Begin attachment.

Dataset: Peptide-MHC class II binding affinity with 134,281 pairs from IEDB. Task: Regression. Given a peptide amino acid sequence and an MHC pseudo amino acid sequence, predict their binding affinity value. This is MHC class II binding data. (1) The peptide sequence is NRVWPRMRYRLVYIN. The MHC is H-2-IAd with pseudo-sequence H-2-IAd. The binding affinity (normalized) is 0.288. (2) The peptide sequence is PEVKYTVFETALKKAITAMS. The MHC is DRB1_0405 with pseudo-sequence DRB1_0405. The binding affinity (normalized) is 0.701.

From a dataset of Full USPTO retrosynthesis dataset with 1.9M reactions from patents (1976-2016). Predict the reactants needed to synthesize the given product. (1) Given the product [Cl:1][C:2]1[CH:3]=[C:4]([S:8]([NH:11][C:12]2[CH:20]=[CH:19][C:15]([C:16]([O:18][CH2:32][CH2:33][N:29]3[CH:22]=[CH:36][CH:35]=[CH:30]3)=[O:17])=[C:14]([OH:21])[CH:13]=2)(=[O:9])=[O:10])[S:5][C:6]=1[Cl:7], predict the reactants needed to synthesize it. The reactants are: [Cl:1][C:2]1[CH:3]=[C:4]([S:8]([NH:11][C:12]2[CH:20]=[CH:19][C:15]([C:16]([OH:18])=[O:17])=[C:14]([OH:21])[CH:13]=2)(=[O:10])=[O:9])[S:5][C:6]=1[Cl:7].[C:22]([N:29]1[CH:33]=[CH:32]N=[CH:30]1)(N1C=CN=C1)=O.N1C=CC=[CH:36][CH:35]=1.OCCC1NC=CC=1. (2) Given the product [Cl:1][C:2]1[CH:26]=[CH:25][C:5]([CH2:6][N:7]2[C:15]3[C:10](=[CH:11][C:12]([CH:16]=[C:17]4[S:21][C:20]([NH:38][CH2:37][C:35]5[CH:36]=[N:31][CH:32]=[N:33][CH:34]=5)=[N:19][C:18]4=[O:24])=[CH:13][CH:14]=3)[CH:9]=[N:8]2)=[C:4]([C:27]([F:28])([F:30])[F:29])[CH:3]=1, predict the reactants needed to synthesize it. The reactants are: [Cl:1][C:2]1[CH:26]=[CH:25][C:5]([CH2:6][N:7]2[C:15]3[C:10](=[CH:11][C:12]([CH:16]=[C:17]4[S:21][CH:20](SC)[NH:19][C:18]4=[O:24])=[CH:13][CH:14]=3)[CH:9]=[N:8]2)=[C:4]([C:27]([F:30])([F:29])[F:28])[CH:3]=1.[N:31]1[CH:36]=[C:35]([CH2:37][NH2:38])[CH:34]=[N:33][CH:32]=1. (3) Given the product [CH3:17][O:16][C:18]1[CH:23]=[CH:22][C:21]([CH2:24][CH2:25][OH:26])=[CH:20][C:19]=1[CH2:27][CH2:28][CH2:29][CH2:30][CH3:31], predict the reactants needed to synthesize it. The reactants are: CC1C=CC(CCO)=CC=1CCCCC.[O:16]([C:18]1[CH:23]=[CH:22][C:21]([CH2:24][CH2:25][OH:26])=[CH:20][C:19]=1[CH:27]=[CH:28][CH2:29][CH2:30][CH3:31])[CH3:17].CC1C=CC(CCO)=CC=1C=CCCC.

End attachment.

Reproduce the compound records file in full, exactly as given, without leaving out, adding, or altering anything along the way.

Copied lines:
Dataset: Peptide-MHC class II binding affinity with 134,281 pairs from IEDB. Task: Regression. Given a peptide amino acid sequence and an MHC pseudo amino acid sequence, predict their binding affinity value. This is MHC class II binding data. (1) The peptide sequence is NRVWPRMRYRLVYIN. The MHC is H-2-IAd with pseudo-sequence H-2-IAd. The binding affinity (normalized) is 0.288. (2) The peptide sequence is PEVKYTVFETALKKAITAMS. The MHC is DRB1_0405 with pseudo-sequence DRB1_0405. The binding affinity (normalized) is 0.701.

From a dataset of Full USPTO retrosynthesis dataset with 1.9M reactions from patents (1976-2016). Predict the reactants needed to synthesize the given product. (1) Given the product [Cl:1][C:2]1[CH:3]=[C:4]([S:8]([NH:11][C:12]2[CH:20]=[CH:19][C:15]([C:16]([O:18][CH2:32][CH2:33][N:29]3[CH:22]=[CH:36][CH:35]=[CH:30]3)=[O:17])=[C:14]([OH:21])[CH:13]=2)(=[O:9])=[O:10])[S:5][C:6]=1[Cl:7], predict the reactants needed to synthesize it. The reactants are: [Cl:1][C:2]1[CH:3]=[C:4]([S:8]([NH:11][C:12]2[CH:20]=[CH:19][C:15]([C:16]([OH:18])=[O:17])=[C:14]([OH:21])[CH:13]=2)(=[O:10])=[O:9])[S:5][C:6]=1[Cl:7].[C:22]([N:29]1[CH:33]=[CH:32]N=[CH:30]1)(N1C=CN=C1)=O.N1C=CC=[CH:36][CH:35]=1.OCCC1NC=CC=1. (2) Given the product [Cl:1][C:2]1[CH:26]=[CH:25][C:5]([CH2:6][N:7]2[C:15]3[C:10](=[CH:11][C:12]([CH:16]=[C:17]4[S:21][C:20]([NH:38][CH2:37][C:35]5[CH:36]=[N:31][CH:32]=[N:33][CH:34]=5)=[N:19][C:18]4=[O:24])=[CH:13][CH:14]=3)[CH:9]=[N:8]2)=[C:4]([C:27]([F:28])([F:30])[F:29])[CH:3]=1, predict the reactants needed to synthesize it. The reactants are: [Cl:1][C:2]1[CH:26]=[CH:25][C:5]([CH2:6][N:7]2[C:15]3[C:10](=[CH:11][C:12]([CH:16]=[C:17]4[S:21][CH:20](SC)[NH:19][C:18]4=[O:24])=[CH:13][CH:14]=3)[CH:9]=[N:8]2)=[C:4]([C:27]([F:30])([F:29])[F:28])[CH:3]=1.[N:31]1[CH:36]=[C:35]([CH2:37][NH2:38])[CH:34]=[N:33][CH:32]=1. (3) Given the product [CH3:17][O:16][C:18]1[CH:23]=[CH:22][C:21]([CH2:24][CH2:25][OH:26])=[CH:20][C:19]=1[CH2:27][CH2:28][CH2:29][CH2:30][CH3:31], predict the reactants needed to synthesize it. The reactants are: CC1C=CC(CCO)=CC=1CCCCC.[O:16]([C:18]1[CH:23]=[CH:22][C:21]([CH2:24][CH2:25][OH:26])=[CH:20][C:19]=1[CH:27]=[CH:28][CH2:29][CH2:30][CH3:31])[CH3:17].CC1C=CC(CCO)=CC=1C=CCCC.